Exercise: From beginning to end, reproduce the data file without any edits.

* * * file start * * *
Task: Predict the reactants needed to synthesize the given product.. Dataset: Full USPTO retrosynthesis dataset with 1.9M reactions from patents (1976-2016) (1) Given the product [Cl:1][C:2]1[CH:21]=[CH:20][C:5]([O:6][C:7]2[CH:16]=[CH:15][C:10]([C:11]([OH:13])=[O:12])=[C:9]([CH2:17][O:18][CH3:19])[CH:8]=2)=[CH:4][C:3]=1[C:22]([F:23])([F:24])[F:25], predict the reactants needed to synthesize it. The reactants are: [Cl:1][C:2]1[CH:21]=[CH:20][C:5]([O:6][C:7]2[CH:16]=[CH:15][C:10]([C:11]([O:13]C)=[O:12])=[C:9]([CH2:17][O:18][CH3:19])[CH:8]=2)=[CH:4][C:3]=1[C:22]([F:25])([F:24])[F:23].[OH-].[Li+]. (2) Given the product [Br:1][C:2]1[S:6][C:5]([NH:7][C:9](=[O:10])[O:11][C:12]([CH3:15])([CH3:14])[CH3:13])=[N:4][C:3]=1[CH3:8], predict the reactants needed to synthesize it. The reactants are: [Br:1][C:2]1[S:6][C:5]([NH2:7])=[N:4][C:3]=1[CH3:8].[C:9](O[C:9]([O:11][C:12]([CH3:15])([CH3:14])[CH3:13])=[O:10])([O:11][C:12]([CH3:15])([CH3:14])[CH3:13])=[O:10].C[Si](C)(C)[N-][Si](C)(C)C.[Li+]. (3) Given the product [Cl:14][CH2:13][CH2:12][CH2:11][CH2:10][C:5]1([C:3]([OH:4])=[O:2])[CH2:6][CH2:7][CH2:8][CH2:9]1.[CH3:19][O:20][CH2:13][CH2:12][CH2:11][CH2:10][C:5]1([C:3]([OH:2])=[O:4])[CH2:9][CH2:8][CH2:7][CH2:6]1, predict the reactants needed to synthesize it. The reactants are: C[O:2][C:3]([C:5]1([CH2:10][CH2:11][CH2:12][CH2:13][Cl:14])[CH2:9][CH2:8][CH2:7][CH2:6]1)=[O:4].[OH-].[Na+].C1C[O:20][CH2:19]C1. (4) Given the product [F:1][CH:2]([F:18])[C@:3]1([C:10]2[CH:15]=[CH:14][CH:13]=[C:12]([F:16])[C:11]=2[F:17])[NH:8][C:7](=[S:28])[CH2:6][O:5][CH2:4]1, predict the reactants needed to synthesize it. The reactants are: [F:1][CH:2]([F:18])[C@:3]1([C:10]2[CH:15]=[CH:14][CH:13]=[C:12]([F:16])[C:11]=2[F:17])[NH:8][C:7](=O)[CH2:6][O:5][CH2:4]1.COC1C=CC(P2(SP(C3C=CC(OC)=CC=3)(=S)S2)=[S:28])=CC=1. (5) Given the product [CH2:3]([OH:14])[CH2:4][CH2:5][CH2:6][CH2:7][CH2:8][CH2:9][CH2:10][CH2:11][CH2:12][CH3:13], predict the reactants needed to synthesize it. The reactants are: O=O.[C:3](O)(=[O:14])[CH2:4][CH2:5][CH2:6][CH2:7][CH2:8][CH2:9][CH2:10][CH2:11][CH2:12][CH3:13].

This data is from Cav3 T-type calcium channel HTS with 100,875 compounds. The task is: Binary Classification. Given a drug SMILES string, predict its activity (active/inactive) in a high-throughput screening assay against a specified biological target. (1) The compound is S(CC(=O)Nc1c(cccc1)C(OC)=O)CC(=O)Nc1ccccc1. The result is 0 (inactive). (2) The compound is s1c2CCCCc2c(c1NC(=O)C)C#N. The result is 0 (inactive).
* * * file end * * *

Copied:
Task: Predict the reactants needed to synthesize the given product.. Dataset: Full USPTO retrosynthesis dataset with 1.9M reactions from patents (1976-2016) (1) Given the product [Cl:1][C:2]1[CH:21]=[CH:20][C:5]([O:6][C:7]2[CH:16]=[CH:15][C:10]([C:11]([OH:13])=[O:12])=[C:9]([CH2:17][O:18][CH3:19])[CH:8]=2)=[CH:4][C:3]=1[C:22]([F:23])([F:24])[F:25], predict the reactants needed to synthesize it. The reactants are: [Cl:1][C:2]1[CH:21]=[CH:20][C:5]([O:6][C:7]2[CH:16]=[CH:15][C:10]([C:11]([O:13]C)=[O:12])=[C:9]([CH2:17][O:18][CH3:19])[CH:8]=2)=[CH:4][C:3]=1[C:22]([F:25])([F:24])[F:23].[OH-].[Li+]. (2) Given the product [Br:1][C:2]1[S:6][C:5]([NH:7][C:9](=[O:10])[O:11][C:12]([CH3:15])([CH3:14])[CH3:13])=[N:4][C:3]=1[CH3:8], predict the reactants needed to synthesize it. The reactants are: [Br:1][C:2]1[S:6][C:5]([NH2:7])=[N:4][C:3]=1[CH3:8].[C:9](O[C:9]([O:11][C:12]([CH3:15])([CH3:14])[CH3:13])=[O:10])([O:11][C:12]([CH3:15])([CH3:14])[CH3:13])=[O:10].C[Si](C)(C)[N-][Si](C)(C)C.[Li+]. (3) Given the product [Cl:14][CH2:13][CH2:12][CH2:11][CH2:10][C:5]1([C:3]([OH:4])=[O:2])[CH2:6][CH2:7][CH2:8][CH2:9]1.[CH3:19][O:20][CH2:13][CH2:12][CH2:11][CH2:10][C:5]1([C:3]([OH:2])=[O:4])[CH2:9][CH2:8][CH2:7][CH2:6]1, predict the reactants needed to synthesize it. The reactants are: C[O:2][C:3]([C:5]1([CH2:10][CH2:11][CH2:12][CH2:13][Cl:14])[CH2:9][CH2:8][CH2:7][CH2:6]1)=[O:4].[OH-].[Na+].C1C[O:20][CH2:19]C1. (4) Given the product [F:1][CH:2]([F:18])[C@:3]1([C:10]2[CH:15]=[CH:14][CH:13]=[C:12]([F:16])[C:11]=2[F:17])[NH:8][C:7](=[S:28])[CH2:6][O:5][CH2:4]1, predict the reactants needed to synthesize it. The reactants are: [F:1][CH:2]([F:18])[C@:3]1([C:10]2[CH:15]=[CH:14][CH:13]=[C:12]([F:16])[C:11]=2[F:17])[NH:8][C:7](=O)[CH2:6][O:5][CH2:4]1.COC1C=CC(P2(SP(C3C=CC(OC)=CC=3)(=S)S2)=[S:28])=CC=1. (5) Given the product [CH2:3]([OH:14])[CH2:4][CH2:5][CH2:6][CH2:7][CH2:8][CH2:9][CH2:10][CH2:11][CH2:12][CH3:13], predict the reactants needed to synthesize it. The reactants are: O=O.[C:3](O)(=[O:14])[CH2:4][CH2:5][CH2:6][CH2:7][CH2:8][CH2:9][CH2:10][CH2:11][CH2:12][CH3:13].

This data is from Cav3 T-type calcium channel HTS with 100,875 compounds. The task is: Binary Classification. Given a drug SMILES string, predict its activity (active/inactive) in a high-throughput screening assay against a specified biological target. (1) The compound is S(CC(=O)Nc1c(cccc1)C(OC)=O)CC(=O)Nc1ccccc1. The result is 0 (inactive). (2) The compound is s1c2CCCCc2c(c1NC(=O)C)C#N. The result is 0 (inactive).